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[Phys-l] Referenceless Posts - Like Children Alone at Night In a Big City

Once again a seemingly futile plea: If you reply to this long (12 kB) post please don't hit the reply button unless you prune the copy of this post that may appear in your reply down to a few relevant lines, OTHERWISE THE ENTIRE ALREADY ARCHIVED POST MAY BE NEEDLESSLY RESENT TO SUBSCRIBERS! See also Signature quote #1.

ABSTRACT: I insert academic references into a PhysLrnR post by Jerry Epstein that (paraphrasing Bruno Latour) is "like a child without an escort walking at night in a big city it does not know: isolated, lost, anything may happen to it." ****************************************

Jerry Epstein (2008), wrote, in referenceless PhysLrnR fashion [see Signature quotes #2 & #3; my insert at ". . . . .[[insert]]. . . ."; bracketed by lines "EEEEE. . . ."]:

And I point out that Vin Coletta and Jeff Phillips' work. . . . .[[ Coletta & Phillips (2005), Coletta et al. (2007a,b)]]. . . . on correlating <g> . . . .[[ as indicated in Hake (2008a), Coletta et al. are usually correlating single-student normalized gain g(i) - which they usually call G :-( , not class average normalized gains <g>]]. . . . with independent tests of cognitive level seems to me very important, and I urge that people follow their work (mostly in AJP as far as I know) with diligence.

I have been spouting off for years. . . . [[see e.g., Epstein (2000) - as referenced in Coletta et al. (2007a)]]. . . . . (usually to brick walls) about the critical importance of student cognitive level (in the sense of Piaget) for practical questions about instruction. Instruction that can produce decent gain in students at high cognitive level is totally useless for students at low levels. . . .[[but "interactive engagement methods" can be tailored to suit the needs of varying student populations and so as to avoid Matthew and anti-Matthew courses (see e.g., Hake, 2002a and Signature quote #4]]. . . .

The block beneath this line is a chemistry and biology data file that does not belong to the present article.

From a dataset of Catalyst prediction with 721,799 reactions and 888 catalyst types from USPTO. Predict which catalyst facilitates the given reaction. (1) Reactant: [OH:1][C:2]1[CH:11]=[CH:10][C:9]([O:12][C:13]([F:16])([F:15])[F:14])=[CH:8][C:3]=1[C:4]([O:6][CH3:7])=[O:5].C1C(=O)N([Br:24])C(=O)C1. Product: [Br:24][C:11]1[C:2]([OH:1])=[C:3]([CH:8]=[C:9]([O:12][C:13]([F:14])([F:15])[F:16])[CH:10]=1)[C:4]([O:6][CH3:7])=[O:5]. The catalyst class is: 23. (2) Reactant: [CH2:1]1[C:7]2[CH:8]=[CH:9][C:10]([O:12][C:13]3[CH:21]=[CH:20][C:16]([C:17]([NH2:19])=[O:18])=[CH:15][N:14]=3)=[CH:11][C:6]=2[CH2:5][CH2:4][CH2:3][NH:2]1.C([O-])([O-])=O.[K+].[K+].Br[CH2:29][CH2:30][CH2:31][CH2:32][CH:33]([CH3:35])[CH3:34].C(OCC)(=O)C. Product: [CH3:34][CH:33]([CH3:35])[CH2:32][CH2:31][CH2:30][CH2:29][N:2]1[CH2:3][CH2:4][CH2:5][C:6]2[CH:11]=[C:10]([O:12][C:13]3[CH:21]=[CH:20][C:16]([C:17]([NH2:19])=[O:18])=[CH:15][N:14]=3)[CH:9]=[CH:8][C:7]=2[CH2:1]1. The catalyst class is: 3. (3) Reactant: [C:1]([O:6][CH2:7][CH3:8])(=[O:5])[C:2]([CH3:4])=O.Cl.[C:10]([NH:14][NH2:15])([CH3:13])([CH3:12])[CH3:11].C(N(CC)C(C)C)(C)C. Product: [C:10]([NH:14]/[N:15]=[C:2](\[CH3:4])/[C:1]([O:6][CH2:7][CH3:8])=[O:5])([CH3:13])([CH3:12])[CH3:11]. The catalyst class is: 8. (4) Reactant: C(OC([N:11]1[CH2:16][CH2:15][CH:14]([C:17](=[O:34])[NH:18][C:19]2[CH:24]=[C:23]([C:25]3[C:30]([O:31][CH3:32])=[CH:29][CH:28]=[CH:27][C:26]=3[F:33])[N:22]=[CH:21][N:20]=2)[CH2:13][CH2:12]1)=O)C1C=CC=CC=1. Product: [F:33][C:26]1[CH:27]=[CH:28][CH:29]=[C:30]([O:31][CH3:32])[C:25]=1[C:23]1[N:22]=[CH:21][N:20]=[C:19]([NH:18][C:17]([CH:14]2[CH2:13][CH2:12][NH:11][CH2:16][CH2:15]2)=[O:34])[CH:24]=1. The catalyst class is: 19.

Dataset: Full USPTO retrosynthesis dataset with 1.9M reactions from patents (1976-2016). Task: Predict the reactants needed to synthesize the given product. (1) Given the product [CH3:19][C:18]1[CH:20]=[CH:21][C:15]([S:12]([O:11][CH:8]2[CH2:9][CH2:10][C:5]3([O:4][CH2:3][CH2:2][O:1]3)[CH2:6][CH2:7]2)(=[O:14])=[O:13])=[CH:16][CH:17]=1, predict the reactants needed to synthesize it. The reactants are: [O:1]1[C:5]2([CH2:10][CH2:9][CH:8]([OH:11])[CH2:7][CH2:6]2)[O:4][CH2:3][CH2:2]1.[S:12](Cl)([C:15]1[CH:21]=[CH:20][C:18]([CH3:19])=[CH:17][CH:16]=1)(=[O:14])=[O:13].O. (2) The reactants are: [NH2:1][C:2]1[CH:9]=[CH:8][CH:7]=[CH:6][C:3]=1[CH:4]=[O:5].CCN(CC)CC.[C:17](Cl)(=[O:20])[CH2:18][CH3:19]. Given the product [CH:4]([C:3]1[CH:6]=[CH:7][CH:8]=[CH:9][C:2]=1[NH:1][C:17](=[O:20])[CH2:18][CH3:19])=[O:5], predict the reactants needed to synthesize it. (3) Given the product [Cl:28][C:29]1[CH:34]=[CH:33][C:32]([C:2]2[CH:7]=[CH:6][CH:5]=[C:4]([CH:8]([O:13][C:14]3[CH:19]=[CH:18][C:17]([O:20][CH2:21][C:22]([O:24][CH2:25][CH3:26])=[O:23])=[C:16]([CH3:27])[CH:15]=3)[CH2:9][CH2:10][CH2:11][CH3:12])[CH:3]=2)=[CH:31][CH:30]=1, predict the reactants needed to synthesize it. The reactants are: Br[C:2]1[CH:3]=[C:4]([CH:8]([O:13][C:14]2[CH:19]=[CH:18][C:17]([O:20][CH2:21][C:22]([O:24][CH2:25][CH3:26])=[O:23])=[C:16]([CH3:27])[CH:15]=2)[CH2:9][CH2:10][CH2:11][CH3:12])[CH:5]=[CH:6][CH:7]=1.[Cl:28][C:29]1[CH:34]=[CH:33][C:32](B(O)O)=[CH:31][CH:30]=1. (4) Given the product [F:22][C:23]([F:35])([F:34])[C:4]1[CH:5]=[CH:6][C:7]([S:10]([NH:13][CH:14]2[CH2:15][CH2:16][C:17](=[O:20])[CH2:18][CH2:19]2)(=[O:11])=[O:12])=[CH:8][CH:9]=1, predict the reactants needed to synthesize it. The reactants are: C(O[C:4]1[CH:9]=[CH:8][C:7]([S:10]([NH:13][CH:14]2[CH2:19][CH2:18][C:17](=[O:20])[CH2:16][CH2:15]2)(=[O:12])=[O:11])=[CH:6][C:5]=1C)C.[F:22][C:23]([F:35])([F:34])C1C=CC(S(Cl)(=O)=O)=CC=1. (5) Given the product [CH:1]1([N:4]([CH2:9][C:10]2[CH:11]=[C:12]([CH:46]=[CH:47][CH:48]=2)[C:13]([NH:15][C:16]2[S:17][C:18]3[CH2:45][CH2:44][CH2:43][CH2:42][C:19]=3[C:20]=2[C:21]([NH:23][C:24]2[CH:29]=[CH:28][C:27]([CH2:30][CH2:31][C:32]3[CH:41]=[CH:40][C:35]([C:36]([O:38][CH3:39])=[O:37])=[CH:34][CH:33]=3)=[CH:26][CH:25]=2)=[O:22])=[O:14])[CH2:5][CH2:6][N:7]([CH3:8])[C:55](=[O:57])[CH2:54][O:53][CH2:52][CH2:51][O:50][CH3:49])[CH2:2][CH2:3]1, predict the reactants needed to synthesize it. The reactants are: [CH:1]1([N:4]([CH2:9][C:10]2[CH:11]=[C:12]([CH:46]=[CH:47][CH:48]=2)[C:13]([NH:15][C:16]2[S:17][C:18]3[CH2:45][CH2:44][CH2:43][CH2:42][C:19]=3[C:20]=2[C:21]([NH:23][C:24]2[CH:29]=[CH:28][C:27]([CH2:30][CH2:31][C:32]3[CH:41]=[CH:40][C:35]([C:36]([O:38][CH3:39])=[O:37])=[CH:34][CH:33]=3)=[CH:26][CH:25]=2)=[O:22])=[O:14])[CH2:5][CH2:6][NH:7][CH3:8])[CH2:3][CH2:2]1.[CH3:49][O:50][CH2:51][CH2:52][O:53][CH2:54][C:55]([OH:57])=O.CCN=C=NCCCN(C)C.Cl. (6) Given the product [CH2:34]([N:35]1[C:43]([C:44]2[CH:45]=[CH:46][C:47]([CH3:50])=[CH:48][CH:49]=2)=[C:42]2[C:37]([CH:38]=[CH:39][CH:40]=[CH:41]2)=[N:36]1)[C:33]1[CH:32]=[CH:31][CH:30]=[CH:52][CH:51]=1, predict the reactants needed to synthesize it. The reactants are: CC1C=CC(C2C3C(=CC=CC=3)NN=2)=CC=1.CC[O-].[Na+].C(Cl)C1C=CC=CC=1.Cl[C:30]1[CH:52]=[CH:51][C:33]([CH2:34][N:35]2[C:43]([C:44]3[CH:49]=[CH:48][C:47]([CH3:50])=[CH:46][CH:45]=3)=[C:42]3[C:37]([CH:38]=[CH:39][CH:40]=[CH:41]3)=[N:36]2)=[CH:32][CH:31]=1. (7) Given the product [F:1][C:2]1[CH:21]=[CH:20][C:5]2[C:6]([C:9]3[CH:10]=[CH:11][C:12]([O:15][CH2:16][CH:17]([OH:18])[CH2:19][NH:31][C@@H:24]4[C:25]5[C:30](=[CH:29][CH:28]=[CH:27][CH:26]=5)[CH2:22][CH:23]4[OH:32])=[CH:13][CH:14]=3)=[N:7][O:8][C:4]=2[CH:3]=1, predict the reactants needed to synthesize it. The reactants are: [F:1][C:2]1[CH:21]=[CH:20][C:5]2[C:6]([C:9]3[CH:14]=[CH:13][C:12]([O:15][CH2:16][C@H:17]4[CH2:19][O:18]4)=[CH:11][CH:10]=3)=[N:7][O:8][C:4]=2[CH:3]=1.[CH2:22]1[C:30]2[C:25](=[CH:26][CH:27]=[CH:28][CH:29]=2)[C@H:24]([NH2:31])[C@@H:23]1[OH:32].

The entire educational establishment, from at least grades 6 through university, has largely ignored this issue, and has continued the myth . . . .[[see e.g., Signature quote #5]]. . . . . that if the professor speaks with perfect clarity, "no one within earshot can possibly fail to understand" (phrase probably stolen from Arnold Arons). . . . . [[see Signature quote #6 and also Hake (2008b). . . ]]. It is utter nonsense, as any real evaluation of student conceptual understanding after instruction will demonstrate to anyone who actually wants to know the awful truth -- most don't, since they are so sure of the perfection of their own lectures. . . . .

Richard Hake, Emeritus Professor of Physics, Indiana University
24245 Hatteras Street, Woodland Hills, CA 91367